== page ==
During this process, intensifying climate change has left an indelible imprint on the composition and divergence of populations or species [15, 16], which further greatly influenced the distribution patterns and shaped the genetic structures of populations [5, 17]. In general, the geographic processes of mountainous regions may influence the genetic makeup of plant populations over large spatial scales, whereas ecological processes from climate change may impact the genetic structures of plant populations at small spatial scales [5, 18,19,20].
The Taihang Mountains, with a north–south orientation (36–40 ºN, 112–115 ºE), are a prominent natural boundary in Northern China [21, 22], which have a geological developmental history of more than 2.5 billion years with a typical platform type crustal structure spanning the Mesoproterozoic to Paleozoic Eras. Their distinct geotectonic positioning has produced a unique geological and geomorphic landscape. The Southern Taihang Mountains have existed as a major boundary of neotectonic deformation, represented by the Yuntai Landform [21,22,23]. The Northern Taihang Mountains, represented by Zhangshiyan, Cnagyan, and Linlv Landforms, are higher than their southern counterparts with an average elevation of 1500 m [21, 24, 25].
Climatically, the southern region is home to a warm temperate semi-humid climate with a mean annual temperature of 12.7 °C and precipitation of 606.4 mm, while the northern region has a temperate continental monsoon climate with a mean annual temperature of ~ 10 °C and precipitation of 700 mm. The topographic complexity of the Taihang Mountains coupled with increasing climate variability have significantly impacted many organisms [21, 24]. Being an important germplasm resource, Pyrus betulaefolia exhibits abundant genetic diversity and variation, which might have been derived from the diversified environments of different populations located in the Taihang Mountains . In contrast Episyrphus balteatus presented a non-obvious phylogeographical structure, which resulted from invalid geographical barriers of the Taihang and Yashan Mountains, where its population division was driven by the climatic changes following the uplift of the Taihang and Yashan Mountains . The Taihang Mountains have been regarded as a distribution and diversity center for numerous genera [21, 24].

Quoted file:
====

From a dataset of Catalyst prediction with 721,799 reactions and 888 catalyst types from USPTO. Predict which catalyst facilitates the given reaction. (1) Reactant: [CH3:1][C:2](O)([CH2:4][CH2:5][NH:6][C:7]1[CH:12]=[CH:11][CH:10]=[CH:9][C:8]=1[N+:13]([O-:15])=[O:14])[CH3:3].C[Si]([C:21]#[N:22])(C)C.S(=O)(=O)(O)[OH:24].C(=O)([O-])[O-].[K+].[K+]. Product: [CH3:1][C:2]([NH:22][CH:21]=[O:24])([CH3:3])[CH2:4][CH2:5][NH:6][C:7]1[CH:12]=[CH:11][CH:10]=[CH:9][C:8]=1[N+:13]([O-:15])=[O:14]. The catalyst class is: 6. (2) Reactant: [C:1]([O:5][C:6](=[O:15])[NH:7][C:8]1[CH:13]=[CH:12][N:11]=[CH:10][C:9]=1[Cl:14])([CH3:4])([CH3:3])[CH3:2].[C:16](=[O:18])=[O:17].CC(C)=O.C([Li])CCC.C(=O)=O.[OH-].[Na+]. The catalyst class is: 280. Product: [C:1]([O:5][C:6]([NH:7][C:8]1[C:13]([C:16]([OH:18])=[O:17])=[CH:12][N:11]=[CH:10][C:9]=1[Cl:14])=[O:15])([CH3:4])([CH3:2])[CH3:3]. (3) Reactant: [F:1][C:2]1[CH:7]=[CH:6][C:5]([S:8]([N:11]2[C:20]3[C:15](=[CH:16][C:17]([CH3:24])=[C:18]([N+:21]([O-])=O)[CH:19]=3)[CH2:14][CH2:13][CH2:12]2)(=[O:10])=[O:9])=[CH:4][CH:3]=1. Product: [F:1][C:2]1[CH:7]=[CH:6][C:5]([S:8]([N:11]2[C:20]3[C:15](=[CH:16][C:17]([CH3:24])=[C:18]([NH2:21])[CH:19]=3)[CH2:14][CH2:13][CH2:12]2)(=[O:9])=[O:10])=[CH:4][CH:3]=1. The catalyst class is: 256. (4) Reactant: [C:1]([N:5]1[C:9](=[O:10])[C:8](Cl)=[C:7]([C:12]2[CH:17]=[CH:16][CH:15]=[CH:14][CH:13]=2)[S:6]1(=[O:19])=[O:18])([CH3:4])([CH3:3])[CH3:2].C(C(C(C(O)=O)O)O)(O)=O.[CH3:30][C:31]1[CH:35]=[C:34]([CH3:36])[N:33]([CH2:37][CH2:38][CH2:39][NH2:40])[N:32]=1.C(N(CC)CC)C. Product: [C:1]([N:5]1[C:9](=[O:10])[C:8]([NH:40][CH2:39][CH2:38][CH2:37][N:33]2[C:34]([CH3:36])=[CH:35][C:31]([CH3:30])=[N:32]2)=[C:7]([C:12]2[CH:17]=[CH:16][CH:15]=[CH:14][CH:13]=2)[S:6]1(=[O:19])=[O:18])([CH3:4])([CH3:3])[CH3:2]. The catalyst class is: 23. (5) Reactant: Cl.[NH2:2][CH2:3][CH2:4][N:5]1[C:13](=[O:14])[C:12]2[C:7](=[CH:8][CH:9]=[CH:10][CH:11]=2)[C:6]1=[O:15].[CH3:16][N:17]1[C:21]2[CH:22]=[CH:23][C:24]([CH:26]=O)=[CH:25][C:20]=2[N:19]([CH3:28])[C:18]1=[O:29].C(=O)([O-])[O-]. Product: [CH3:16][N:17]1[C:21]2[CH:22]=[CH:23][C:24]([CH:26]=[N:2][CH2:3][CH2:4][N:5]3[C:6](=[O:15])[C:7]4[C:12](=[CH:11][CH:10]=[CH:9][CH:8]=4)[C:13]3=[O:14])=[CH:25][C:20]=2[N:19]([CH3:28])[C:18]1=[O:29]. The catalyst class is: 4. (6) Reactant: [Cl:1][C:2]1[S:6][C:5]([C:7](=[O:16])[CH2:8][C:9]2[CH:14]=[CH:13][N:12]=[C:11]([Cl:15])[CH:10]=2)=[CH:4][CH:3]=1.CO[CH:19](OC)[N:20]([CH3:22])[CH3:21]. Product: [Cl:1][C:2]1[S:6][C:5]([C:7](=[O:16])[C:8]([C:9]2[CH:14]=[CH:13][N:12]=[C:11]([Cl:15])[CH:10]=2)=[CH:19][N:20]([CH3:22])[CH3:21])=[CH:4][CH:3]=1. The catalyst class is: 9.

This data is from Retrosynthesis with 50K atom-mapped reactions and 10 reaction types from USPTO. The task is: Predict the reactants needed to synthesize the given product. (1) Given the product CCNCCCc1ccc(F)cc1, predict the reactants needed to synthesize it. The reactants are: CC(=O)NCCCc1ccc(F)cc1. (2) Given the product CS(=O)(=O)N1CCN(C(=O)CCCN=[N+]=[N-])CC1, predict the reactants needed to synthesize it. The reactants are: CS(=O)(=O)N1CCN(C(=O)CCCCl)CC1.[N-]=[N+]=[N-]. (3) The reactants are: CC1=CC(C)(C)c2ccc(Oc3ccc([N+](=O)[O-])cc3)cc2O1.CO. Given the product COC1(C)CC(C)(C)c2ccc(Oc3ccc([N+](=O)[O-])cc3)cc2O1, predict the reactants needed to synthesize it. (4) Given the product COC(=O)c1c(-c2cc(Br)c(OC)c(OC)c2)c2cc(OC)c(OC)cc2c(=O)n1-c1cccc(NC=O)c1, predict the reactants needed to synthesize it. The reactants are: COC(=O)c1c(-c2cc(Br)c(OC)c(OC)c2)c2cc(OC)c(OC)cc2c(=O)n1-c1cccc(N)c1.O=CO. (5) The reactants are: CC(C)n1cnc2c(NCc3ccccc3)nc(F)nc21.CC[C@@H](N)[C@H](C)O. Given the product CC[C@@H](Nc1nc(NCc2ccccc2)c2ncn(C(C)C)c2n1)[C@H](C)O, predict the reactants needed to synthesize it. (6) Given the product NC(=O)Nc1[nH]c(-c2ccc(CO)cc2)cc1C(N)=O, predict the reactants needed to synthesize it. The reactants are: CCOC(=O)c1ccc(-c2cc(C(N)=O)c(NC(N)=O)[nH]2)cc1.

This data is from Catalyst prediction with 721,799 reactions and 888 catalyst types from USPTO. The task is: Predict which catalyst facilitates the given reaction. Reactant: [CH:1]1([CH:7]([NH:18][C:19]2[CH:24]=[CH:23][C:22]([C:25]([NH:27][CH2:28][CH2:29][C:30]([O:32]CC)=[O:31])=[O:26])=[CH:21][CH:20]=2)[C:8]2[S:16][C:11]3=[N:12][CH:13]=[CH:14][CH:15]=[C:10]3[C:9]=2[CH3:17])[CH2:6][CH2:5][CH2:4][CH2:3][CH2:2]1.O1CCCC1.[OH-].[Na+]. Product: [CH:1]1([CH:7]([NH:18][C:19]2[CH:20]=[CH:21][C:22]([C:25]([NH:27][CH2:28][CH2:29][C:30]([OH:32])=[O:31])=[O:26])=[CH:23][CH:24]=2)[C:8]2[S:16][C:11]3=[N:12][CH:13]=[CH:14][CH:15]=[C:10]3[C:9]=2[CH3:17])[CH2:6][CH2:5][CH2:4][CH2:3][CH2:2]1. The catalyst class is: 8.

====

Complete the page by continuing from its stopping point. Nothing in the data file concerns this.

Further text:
As an important perennial herbal germplasm resource of Asteraceae (Opisthopappus), which has been listed as a second-class protected plant in China , grows only on the steep slopes and cliffs of the Taihang Mountains that span Shanxi, Hebei, and Henan Provinces [28,29,30]. Being a diploid species (2n = 18) , comprised of Opisthopappus taihangensis and Opisthopappus longilobus [25, 31, 32], this genus is endemic in China and possesses significant ornamental and medicinal value [25, 32, 33]. Between O. taihangensis and O. longilobus, the morphological distinctions are primarily manifested in the leaves and bracts. For the former, there is appressed puberulent on both surfaces of the leaves, two pinnatisect stem leaves, and no bracteal leaves. For the latter, which has hairless leaves, there is one pinnatisect, except the basal stem leaves, and a pair of bracteal leaves beneath the involucres. Furthermore, several other categories of morphological differentiation have been observed, such as the leaf pinnatisect, sparsely pubescent or glabrous surfaces, stoma size and density, pollen colpus depth, and ostiole density [32, 34, 35].